Oklahoma Low Impact Development
Natural Stream Restoration
Rivers and streams left in their natural state are of significant value to humans. They have specific functions that help maintain water quality, provide habitat for a myriad of plants and aquatic species and provides aesthetic and recreational opportunities. However, human activity, such as removal of trees and grasses along the bank, and friction of flowing water can result in damage that changes the basic ecological and physical structure of the stream. Once the stream has been degraded or disturbed it may not be able to effectively provide certain functions. This results in decreased water quality, habitat destruction, declining aesthetic value and recreational opportunities.
Natural stream restoration is the process of restoring a stream to a more natural state so it can provide the essential functions it did originally. This differs from conventional streambank stabilization that can be seen particularly in urban areas and around bridges. Some of the conventional ways streams have been repaired include using riprap, concrete and gabions. Installing riprap consists of placing rock or concrete chunks on a bank to stabilize it and reduce additional erosion. Metal cages called gabions may be used to hold the riprap in place. Gabions can also be cylindrical in shape and filled with rock and soil to be used as a sloped bank. Another option is to line the channel with concrete. In urban areas this is often used to direct stormwater flow. Each of these methods has pros and cons associated with using it. While they can provide bank stabilization long-term they are not as aesthetically pleasing as a grassy slope or other native vegetation. They can decrease the amount of fish habitat and may increase the amount of runoff pollution that goes into a stream as there is no longer any buffer to stop or slow down the flow from land to stream. When a channel is lined with concrete it increases the velocity of water flow and can cause erosion problems downstream where the channel is still in its natural state.
Natural stream restoration techniques return the stream to a more natural state by sloping banks and reintroducing vegetation to stabilize the bank, or using rocks and trees to direct the stream back to its original channel. Common natural restoration techniques include sloping the bank and planting vegetation, as well as using rock veins, j-hooks and root wads within the stream to direct flow. The benefits of natural stream restoration techniques include returning the bank and stream to a more aesthetically pleasing state. Also, riffles and small pools can be designed to enhance fish and wildlife habitat that may have been lost due to erosion and impaired water quality. Water quality improves by limiting the amount of sediment and other pollutants that can flow into the stream by planting and maintaining natural buffers. Since natural materials are used the impact on the area both during and after construction is minimal. Fallen trees and large rocks in one area of the stream corridor can be used in another to divert flow to protect the streambank.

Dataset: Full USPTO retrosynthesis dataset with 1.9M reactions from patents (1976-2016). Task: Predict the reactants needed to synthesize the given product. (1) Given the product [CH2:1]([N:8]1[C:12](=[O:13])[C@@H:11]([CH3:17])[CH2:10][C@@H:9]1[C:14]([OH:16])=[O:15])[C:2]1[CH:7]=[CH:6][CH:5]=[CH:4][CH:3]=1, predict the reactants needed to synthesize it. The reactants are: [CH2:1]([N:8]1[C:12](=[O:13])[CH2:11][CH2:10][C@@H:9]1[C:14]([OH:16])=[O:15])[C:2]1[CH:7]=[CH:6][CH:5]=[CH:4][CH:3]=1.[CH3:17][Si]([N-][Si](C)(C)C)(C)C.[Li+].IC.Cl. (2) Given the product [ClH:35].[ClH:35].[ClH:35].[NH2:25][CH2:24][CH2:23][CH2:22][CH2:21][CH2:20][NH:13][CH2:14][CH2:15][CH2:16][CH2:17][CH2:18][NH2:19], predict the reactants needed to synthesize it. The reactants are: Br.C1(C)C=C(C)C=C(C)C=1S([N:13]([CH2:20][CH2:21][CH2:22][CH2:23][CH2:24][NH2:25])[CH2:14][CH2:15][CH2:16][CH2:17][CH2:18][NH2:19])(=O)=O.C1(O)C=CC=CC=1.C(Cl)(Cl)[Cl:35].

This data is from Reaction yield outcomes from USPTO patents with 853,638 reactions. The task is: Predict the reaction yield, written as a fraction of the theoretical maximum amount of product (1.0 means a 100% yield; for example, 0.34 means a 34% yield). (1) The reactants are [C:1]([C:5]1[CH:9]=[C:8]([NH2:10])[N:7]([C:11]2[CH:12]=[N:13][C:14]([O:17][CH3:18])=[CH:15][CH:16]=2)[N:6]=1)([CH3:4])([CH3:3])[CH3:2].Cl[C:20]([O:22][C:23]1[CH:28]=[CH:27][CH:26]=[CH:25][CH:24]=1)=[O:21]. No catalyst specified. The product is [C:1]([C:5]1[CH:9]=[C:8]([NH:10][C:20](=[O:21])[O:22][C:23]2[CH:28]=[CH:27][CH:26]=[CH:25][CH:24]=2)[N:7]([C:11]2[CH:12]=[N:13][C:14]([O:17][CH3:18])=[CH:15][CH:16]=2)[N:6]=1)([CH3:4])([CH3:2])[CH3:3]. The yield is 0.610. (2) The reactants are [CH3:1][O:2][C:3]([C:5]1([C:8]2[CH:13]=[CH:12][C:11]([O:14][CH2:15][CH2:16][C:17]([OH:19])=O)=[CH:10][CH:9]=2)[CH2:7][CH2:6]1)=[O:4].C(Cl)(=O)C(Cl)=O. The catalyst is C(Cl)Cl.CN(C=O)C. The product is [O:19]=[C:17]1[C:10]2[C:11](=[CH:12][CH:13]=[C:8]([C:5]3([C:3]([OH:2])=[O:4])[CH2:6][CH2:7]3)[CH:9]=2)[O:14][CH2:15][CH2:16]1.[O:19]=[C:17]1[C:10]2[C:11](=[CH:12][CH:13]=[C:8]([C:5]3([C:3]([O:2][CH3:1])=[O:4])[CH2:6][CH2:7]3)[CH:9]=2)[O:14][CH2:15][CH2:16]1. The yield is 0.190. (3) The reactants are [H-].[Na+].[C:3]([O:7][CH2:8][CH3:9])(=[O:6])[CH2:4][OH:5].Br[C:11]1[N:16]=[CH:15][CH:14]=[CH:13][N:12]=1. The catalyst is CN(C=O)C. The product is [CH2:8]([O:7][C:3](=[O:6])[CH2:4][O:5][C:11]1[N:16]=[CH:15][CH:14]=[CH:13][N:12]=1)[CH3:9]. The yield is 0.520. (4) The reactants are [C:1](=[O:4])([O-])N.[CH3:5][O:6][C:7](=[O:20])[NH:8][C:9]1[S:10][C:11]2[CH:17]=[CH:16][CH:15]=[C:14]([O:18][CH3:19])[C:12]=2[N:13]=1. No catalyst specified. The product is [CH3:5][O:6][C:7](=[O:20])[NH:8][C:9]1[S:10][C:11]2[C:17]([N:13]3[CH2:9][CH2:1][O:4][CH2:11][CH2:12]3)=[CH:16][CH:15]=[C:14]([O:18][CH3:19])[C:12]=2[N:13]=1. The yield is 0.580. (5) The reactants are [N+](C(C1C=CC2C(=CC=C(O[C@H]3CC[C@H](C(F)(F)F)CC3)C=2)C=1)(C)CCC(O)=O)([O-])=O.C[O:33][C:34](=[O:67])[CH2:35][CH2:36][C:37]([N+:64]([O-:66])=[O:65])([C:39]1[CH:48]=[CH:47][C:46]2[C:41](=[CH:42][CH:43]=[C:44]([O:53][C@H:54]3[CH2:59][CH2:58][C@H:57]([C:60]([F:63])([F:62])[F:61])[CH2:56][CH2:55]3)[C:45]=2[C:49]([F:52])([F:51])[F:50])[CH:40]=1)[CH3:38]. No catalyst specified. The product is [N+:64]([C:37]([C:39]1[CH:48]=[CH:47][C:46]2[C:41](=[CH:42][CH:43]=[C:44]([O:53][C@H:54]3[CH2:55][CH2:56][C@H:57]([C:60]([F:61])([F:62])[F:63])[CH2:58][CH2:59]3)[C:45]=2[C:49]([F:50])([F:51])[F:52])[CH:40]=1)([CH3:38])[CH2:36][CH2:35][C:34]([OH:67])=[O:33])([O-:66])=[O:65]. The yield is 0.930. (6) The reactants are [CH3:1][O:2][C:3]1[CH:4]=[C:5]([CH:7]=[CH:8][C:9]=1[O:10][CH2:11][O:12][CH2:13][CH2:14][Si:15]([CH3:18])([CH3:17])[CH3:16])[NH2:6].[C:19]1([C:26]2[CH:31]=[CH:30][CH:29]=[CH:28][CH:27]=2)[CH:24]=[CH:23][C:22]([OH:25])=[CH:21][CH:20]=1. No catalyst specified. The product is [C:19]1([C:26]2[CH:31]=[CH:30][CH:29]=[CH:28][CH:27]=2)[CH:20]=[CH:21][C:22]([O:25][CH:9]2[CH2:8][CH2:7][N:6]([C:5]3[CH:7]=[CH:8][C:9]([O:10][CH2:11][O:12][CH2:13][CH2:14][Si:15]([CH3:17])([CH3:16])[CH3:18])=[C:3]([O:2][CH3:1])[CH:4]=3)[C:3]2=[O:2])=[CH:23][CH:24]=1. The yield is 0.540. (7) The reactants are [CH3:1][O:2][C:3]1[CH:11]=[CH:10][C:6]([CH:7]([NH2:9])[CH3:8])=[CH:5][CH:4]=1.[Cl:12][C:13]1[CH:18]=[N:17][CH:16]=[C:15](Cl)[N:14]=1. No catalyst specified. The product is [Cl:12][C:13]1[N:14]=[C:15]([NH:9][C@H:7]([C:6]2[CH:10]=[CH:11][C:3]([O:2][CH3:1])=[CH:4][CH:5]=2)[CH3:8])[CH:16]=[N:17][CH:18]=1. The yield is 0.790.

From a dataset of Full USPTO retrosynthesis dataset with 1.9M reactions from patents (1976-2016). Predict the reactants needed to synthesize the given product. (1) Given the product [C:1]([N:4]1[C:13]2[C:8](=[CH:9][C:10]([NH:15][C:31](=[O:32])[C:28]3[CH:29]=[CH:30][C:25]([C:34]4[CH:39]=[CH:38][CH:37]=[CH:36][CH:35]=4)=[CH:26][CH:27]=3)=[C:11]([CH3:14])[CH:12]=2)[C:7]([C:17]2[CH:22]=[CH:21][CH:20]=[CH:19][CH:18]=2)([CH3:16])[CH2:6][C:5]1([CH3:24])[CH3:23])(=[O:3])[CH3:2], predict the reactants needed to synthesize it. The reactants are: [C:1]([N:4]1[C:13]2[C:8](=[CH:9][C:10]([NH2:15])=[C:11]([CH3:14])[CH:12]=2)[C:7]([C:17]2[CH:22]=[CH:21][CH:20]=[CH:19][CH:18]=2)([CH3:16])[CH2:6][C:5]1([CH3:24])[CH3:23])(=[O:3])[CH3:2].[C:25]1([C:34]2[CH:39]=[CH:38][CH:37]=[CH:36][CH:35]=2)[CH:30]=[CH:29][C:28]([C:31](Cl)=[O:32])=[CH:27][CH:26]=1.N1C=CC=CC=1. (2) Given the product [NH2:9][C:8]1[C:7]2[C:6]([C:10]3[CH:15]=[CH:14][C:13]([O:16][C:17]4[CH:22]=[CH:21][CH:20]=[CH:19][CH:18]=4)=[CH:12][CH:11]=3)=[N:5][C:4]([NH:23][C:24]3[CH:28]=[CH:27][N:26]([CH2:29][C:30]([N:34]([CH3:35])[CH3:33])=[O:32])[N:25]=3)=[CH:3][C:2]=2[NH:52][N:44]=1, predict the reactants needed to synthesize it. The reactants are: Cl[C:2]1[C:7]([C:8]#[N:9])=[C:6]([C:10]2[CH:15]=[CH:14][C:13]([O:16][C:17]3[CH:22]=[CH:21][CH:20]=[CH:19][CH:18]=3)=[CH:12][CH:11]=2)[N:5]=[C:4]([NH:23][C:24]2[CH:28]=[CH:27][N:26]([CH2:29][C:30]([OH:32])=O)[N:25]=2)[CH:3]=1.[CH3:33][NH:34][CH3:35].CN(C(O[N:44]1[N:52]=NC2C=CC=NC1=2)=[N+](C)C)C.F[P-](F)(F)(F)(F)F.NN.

Natural Stream Restoration in the News
Tahlequah Daily Press: Taking it to the bank
Tahlequah Daily Press: Project to stave off erosion in parks
Tahlequah Daily Press:Shoring up support
Storm Water Solutions: All the Way to the Bank
OSU Natural Stream Restoration Projects
Cow Creek, Stillwater, OK
Illinois River Stream Channel Restoration
Glossary of Stream Restoration Terms, Alabama Cooperative Extension Services
Ohio Stream Management Guide No 3 Natural Stream Processes, Ohio Department of Natural Resources
Federal Stream Corridor Restoration Handbook, Natural Resource Conservation Services
Stream Restoration: Flow Deflection/Concentration Practices, Stormwater Center
Riparian Area Management Techniques, Kerr Center for Sustainable Agriculture
Bulletins, Journal Articles, and Handbooks
Stream Restoration: A Natural Channel Design Course, Engineer CE and North Carolina Stream Restoration Institute and North Carolina Sea Grant
Stream Restoration Strategies for Reducing River Nitrogen Loads, Frontiers in Ecology and the Environment, Ecological Society of America
Natural Stream Restoration: Streams in Nature (Part I), from Oklahoma State University
Natural Stream Restoration: Good Streams Gone Bad (Part II), from Oklahoma State University
Natural Stream Restoration: Restoring Streams (Part III), from Oklahoma State University
Stream Restoration Techniques to prevent urban stormwater from blowing out stream channels.
Stream Restoration developed by the Kentucky Department of Fish and Wildlife Resources
Other Stream Restoration Websites
Stream Restoration, Natural Resources Conservation Service
Wildland Hydrology Consultants, Dave Rosgen
Streams & Rivers Restoration, NOAA Habitat Conservation, National Marine Fisheries Service
Ecosystem Restoration, U.S. Army Corps of Engineers
Stream Restoration Projects, North Carolina State University Stream Restoration ProgramTennessee Department of Environment and Conservation
Honey Creek Restoration Project, Grand Lake Watershed Alliance Foundation